Saturday, June 03, 2006

arranged marriages

A German friend here of mine who is also studying in Pune recently returned from a wedding of an Indian friend she had met in Europe, while he was there on an assignment.

The wedding was large. Very large. Some 2,500 guests were invited to the main event. A more intimate gathering of 500 people attending the remainder of the activities surrounding the wedding. There was also a special event for their Hindu guests, an affair attended by 500 of their Hindu friends who were feasted at a banquet hall featuring vegetarian food. Only the very closest 100 or so relatives and family friends would have the privilege of being hosted in and around the house itself, and would take their breakfast, lunch and dinner together at the house. During the five days of the wedding festivities, meals would be cooked, gifts would be given to guests and received in carefully prescribed patterns of exchange.

In short, there was much to be done. My German friend spent most of her time joining in the work with her host’s female relatives, as men and women live largely separate existences. One evening, she had some time to chat with her host, the groom. In Germany, when she had casually asked whether he had a girlfriend, he said yes, a girl in Mumbai, She now asked him whether the bride was that same girl. No, he said. It was the custom of his people to marry cross-cousin. He and his bride-to-be had known each other as children, but lived in villages some four hour’s bus ride apart. In any case, since girls and boys are segregated from the age of 15, they had not had any interaction in years. She had not seen him since then, though unbeknownst to her, he had paid a visit to her village to get a glimpse of her as the marriage negotiations advanced. The girl in Mumbai had not even been considered as a prospective bride. My German friend struggled with her reaction to that. She told me she recognized that her impulse to condemn what she saw as the lack of personal choice and human feeling in this arranging of marriages did not fit well with her observation that the women in the extended family seemed remarkably contented with their lives.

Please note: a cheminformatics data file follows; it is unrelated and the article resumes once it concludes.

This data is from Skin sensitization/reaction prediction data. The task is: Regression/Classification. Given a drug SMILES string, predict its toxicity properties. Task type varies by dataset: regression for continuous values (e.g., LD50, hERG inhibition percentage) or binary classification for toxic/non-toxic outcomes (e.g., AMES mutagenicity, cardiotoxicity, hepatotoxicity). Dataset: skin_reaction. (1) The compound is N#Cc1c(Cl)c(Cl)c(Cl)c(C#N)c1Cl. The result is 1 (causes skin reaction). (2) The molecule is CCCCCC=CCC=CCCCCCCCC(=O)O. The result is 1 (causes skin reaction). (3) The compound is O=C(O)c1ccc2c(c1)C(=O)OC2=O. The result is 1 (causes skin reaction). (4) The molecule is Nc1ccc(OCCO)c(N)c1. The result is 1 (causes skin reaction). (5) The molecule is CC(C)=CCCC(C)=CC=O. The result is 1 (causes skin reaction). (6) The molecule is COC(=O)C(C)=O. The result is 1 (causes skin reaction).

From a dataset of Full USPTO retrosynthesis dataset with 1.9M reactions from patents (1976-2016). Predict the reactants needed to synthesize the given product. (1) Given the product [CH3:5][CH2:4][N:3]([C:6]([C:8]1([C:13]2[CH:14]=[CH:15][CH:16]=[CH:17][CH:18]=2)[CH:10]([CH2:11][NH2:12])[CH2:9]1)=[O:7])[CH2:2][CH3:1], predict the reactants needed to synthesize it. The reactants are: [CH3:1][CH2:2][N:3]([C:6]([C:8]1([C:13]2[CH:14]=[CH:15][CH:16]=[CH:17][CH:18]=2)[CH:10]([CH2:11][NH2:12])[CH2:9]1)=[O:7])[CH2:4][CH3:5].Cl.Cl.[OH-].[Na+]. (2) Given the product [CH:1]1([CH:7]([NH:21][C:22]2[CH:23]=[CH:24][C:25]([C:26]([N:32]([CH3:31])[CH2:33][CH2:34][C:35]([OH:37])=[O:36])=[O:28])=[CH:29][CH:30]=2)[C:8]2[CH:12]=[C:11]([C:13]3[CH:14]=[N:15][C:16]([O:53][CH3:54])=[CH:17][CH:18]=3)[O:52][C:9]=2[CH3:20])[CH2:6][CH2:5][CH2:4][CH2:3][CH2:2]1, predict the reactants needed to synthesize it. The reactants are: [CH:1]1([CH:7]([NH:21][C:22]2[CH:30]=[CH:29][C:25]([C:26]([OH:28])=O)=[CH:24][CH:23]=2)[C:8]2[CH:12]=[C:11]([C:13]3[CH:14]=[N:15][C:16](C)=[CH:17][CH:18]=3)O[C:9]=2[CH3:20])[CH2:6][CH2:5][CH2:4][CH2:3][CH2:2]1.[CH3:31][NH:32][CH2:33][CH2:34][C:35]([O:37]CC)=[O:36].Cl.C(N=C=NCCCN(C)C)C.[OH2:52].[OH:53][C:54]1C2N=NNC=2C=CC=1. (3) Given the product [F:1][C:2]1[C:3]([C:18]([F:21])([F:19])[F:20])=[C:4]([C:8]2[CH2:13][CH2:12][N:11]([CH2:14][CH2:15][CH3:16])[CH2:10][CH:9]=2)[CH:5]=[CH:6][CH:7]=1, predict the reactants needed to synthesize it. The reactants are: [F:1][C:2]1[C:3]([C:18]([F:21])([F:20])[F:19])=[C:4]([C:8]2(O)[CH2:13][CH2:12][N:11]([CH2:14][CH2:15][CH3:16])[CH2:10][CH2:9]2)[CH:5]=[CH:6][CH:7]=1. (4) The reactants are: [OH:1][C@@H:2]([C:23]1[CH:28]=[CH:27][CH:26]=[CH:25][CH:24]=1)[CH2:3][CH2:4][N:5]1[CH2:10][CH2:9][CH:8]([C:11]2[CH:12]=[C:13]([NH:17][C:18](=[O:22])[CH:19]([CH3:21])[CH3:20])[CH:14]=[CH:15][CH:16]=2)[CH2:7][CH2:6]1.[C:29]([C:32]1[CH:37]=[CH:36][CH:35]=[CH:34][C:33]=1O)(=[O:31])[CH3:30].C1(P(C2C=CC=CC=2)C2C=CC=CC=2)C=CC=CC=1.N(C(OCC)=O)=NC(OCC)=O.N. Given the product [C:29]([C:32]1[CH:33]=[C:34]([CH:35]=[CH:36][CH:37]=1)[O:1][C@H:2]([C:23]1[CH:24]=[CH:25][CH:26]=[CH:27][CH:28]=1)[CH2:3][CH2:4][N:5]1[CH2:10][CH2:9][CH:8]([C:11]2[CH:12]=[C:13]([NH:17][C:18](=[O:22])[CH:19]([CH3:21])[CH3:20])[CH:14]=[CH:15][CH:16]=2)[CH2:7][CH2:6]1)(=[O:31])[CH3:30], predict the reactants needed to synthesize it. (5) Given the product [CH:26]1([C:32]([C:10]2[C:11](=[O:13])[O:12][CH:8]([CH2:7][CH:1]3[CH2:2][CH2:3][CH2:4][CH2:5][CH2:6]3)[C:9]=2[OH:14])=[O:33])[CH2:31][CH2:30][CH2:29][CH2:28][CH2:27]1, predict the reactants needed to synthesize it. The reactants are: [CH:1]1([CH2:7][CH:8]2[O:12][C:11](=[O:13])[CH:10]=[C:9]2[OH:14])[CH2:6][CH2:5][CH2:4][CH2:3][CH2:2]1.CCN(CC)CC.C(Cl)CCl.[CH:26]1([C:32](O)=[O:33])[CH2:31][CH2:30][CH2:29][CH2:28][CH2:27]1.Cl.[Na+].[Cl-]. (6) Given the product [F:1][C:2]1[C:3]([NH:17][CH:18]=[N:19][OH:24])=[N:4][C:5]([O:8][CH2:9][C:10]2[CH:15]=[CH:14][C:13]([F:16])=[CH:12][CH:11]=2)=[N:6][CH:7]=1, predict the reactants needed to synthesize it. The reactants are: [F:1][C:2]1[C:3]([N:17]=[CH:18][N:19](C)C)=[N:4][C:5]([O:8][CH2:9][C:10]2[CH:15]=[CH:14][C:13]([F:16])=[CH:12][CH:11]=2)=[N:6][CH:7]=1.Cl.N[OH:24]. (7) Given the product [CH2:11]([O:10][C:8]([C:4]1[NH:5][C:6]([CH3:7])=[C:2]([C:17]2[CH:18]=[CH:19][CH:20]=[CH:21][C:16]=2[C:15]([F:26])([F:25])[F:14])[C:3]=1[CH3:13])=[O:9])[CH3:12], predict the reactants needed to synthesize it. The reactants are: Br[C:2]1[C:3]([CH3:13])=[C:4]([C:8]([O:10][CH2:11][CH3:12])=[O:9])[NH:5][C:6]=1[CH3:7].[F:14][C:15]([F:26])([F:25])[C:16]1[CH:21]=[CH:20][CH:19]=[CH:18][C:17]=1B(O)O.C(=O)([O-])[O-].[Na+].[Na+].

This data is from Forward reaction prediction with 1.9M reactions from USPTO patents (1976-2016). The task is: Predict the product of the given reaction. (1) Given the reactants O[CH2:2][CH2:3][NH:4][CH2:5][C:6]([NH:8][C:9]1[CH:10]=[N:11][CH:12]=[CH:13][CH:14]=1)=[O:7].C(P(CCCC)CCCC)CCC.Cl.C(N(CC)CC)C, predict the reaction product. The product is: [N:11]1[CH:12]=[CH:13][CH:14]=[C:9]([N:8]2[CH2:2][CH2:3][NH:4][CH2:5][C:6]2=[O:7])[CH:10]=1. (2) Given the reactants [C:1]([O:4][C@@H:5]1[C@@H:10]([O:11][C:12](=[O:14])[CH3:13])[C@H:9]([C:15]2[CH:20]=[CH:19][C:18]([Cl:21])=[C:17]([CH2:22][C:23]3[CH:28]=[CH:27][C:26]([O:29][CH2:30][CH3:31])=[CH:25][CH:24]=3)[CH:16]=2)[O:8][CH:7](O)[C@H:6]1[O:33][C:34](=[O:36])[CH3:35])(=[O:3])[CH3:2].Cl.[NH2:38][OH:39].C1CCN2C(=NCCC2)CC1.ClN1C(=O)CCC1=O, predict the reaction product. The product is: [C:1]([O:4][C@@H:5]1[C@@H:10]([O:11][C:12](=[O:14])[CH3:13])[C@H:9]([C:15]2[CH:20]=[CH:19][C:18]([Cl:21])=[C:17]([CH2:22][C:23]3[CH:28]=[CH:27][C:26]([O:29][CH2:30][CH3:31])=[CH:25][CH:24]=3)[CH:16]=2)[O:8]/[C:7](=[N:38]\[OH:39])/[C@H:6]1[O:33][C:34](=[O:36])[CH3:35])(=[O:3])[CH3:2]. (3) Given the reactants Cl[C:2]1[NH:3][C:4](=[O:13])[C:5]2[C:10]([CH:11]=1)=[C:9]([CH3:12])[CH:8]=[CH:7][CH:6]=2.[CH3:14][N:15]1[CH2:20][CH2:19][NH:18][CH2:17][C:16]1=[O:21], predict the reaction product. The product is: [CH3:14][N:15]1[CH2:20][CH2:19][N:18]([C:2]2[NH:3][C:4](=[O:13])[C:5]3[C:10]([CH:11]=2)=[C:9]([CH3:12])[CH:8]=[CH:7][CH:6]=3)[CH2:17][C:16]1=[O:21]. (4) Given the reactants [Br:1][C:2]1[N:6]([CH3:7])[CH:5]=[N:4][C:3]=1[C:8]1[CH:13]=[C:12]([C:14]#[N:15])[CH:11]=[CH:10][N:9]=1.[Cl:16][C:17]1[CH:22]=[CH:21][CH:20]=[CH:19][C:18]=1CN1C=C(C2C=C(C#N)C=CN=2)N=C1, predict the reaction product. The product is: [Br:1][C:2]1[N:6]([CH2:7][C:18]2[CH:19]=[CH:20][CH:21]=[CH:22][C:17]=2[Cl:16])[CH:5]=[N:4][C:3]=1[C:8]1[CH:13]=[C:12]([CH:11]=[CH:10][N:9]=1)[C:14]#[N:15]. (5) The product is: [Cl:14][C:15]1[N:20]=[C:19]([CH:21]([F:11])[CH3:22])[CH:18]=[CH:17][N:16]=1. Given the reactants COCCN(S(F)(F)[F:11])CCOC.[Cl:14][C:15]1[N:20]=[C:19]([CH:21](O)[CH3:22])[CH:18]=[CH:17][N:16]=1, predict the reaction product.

Attempting to help her understand the choices involved, her host said:

“You see how little time I have to spend with you here. Just a bit at the end of the day. It will be basically like that with my wife. The rest of the time, she is with the women of my family. She isn’t marrying me, actually. She is marrying my family. If my mother doesn’t like her, her life will be awful. And if she is not one of my cross-cousins, the rest of the village won’t accept here either, and her life here will be a hell. It wasn’t for myself that I didn’t marry my friend in Mumbai. It was for her. For her happiness.”

Later, when it was time for the bride to leave her childhood home and family to depart for the wedding and the home she would now share with her husband, the entire family wept bitterly. The family had actively arranged for this marriage, and yet they wept when their plan was at last executed. I imagine that at such moment, what my friend witnessed was a rare glimpse at the high value placed on this invisible web that held together that single household, and how highly valued was the sharing of all the small and quiet moments of that household’s life. When the moment came for the bride to leave home, even the men of her household were openly shedding tears, and visibly pained at her departure. My German friend asked them later why they wept so, since as the wife of a cross-cousin they would still see her and she would still be part of the extended family. “Yes,” they said, “We will see her. She will still be part of our family. But she is leaving our house.” She is leaving our house.

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